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Formerly great bullfighter offers pitiful spectacle in Guadalajara

February 5, 2013

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Legendary Mexican matador Rodolfo “El Pana” Rodriguez entered the Nuevo Progreso Plaza de Toros to the strains of mariachi music on Sunday to open Guadalajara’s principal bullfighting season with one of his last ever performances.

Thick plumes of cigar smoke filled the air as wealthier guests took their seats in the shade, while those of a more modest background sweated it out in the sun. All came prepared for the occasion, wearing sombreros and swigging tequila from leather bags known as botas.

After seeing a 500-kilo bull bled by his assistants and impaled with bandilleras (wooden spikes decorated with colored paper), Rodriguez baited the beast with the customary red flag and sought to deliver the estocada, a single, fatal thrust in which the sword is driven up to its hilt between the bull’s shoulder blades.

This aging professional seemed to have lost his touch, twice attempting in vain to deliver the killer blow. Upon his third attempt, Rodriguez buried the sword, but missed the desired spot. Instead of dying instantly, the bull staggered, blood gushing from its mouth, before finally collapsing to the ground.

The crowd hissed and jeered while aids dashed into the arena to administer a fatal blow to the head and mop up the crimson mess. This was not how the bulls are supposed to die.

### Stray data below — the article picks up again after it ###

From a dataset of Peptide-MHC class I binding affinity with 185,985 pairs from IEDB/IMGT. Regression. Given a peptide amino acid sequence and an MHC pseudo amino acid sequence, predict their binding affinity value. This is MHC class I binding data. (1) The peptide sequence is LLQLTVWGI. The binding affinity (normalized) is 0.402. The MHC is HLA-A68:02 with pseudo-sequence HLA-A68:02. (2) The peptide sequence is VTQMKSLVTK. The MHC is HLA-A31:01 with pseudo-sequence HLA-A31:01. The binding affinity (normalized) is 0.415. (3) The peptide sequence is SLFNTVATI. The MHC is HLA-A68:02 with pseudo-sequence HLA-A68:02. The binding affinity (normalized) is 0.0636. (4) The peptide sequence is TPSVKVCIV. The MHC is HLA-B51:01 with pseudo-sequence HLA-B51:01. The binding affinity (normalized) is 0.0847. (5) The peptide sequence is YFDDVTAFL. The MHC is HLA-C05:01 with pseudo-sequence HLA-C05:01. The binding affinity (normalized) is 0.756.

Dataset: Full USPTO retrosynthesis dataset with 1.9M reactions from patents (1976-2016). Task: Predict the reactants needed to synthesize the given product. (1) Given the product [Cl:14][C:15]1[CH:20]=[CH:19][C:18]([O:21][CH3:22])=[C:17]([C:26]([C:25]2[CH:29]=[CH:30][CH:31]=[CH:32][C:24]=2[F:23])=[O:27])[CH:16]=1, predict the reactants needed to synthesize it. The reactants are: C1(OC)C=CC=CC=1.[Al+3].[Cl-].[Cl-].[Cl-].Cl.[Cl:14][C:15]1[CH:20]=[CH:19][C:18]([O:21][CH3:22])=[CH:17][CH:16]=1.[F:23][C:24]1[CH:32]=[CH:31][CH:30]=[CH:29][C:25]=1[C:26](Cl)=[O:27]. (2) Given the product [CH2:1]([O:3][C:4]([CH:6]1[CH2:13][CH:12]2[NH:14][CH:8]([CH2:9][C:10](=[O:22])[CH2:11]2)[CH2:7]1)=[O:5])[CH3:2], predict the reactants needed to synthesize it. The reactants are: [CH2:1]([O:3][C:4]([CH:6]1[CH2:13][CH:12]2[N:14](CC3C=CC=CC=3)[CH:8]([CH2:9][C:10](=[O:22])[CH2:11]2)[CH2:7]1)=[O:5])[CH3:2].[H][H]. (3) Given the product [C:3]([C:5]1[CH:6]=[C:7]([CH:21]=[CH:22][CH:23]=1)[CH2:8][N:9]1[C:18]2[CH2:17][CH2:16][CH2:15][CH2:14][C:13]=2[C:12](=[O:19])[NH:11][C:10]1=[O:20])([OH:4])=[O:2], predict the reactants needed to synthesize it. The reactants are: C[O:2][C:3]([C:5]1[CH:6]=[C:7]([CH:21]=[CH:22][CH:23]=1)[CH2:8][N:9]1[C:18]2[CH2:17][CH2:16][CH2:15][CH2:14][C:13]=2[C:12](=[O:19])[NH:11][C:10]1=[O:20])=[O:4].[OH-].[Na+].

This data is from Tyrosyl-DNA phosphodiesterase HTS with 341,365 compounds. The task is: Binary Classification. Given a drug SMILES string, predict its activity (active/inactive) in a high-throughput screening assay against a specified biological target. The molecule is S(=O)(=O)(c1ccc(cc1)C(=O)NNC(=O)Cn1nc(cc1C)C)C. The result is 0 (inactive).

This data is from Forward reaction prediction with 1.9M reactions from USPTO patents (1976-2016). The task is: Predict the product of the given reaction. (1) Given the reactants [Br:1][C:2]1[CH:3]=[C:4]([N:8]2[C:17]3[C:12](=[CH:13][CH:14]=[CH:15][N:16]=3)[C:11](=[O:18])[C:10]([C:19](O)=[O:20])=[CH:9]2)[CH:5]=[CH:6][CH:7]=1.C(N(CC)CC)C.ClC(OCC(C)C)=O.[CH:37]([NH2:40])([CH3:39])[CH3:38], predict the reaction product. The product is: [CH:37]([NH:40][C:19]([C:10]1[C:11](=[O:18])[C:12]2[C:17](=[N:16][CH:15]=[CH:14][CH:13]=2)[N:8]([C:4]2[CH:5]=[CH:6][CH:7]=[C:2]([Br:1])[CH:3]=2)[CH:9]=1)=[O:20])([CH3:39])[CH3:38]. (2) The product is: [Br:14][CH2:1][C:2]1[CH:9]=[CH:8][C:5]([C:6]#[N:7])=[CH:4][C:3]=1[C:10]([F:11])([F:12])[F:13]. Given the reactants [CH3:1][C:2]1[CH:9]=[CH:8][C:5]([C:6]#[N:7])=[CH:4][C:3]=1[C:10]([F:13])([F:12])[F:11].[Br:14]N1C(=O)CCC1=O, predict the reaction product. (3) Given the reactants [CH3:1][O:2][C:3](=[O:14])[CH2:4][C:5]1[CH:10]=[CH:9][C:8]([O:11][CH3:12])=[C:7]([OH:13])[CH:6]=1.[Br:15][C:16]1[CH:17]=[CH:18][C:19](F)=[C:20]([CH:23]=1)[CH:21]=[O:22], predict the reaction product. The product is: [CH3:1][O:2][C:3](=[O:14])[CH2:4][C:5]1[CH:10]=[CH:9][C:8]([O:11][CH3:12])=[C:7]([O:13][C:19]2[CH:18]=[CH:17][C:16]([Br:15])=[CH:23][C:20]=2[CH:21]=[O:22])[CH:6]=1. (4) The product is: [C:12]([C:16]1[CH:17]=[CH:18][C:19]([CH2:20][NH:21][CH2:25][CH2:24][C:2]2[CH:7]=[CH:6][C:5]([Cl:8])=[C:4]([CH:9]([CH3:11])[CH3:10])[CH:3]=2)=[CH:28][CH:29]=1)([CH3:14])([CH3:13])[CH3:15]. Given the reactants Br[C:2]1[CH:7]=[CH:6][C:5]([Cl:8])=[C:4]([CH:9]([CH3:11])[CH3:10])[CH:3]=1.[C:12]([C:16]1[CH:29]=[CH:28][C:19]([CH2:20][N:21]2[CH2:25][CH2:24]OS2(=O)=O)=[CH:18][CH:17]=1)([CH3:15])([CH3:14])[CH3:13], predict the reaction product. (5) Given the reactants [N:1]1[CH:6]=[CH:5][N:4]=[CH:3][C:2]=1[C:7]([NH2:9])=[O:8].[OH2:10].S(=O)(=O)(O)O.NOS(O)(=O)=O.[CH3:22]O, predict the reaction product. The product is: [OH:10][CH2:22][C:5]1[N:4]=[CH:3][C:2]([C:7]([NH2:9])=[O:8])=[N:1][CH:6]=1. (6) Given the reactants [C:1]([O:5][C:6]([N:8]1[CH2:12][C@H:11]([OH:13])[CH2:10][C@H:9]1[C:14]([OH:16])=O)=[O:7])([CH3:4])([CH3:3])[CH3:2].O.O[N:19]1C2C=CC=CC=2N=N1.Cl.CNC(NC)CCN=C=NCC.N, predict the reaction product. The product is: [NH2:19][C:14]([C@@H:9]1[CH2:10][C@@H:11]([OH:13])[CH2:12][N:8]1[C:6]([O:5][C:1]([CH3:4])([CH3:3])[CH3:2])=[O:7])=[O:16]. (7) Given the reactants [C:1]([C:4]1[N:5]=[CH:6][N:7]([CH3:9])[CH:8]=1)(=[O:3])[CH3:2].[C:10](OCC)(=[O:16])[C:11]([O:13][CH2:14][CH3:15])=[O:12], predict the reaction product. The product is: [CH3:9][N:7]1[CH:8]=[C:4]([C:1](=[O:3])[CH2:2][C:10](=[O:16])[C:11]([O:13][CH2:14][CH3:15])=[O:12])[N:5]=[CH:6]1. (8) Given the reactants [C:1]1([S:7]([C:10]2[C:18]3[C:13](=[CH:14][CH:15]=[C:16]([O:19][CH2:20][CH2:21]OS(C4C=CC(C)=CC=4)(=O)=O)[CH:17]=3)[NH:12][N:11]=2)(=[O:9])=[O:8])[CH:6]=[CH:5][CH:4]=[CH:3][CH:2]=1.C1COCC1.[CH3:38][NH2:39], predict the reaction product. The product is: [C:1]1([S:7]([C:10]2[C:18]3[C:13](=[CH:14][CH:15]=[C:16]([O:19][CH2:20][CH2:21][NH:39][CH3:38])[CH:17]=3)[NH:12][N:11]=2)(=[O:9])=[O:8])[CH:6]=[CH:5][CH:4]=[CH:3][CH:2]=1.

Younger Spanish matadors Morante de la Puebla and Alejandro Talavante gave better performances, but the crowd remained underwhelmed by the spectacle once three of the six fights were over.

Rodriguez returned for round two, but drew further derision from the audience after failing again to kill the bull in an even remotely dignified manner.

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The same afternoon, hundreds of demonstrators stained themselves in red paint and marched across Mexico City, calling for a nationwide ban to this controversial blood sport. Around 9,000 bulls are slaughtered every year in Mexican bull rings, the abolitionists say.

Advocates argue that this is part of Mexico’s cultural heritage, but then so too was gladiatorial combat part of Italy’s past, but no one in their right mind would defend such a practice today.

In what was due to be Sunday’s final corrida, Talavante finally provided some entertainment, artfully luring his bull from one side of him to another without moving an inch from where he was stood. The crowd responded with cheers, waving white handkerchiefs and tossing their sombreros into the ring as a mark of appreciation for the matador’s skill and bravery.

But the event, which had drawn on for nearly three hours, was not over yet.

His ego wounded at being outdone at his Guadalajara swansong, Rodriguez paid out of his own pocket for a third bull to be brought in to face him. Yet the audience had already lost interest and once again Rodriguez proved incapable of performing the estocada.

What followed was a truly pathetic spectacle: an old man, once respected as a great matador, impotently stabbing a collapsed bull until it finally gave up the ghost.

This time no one threw their hats into the arena once the deed was done. Most of the spectators had already left.

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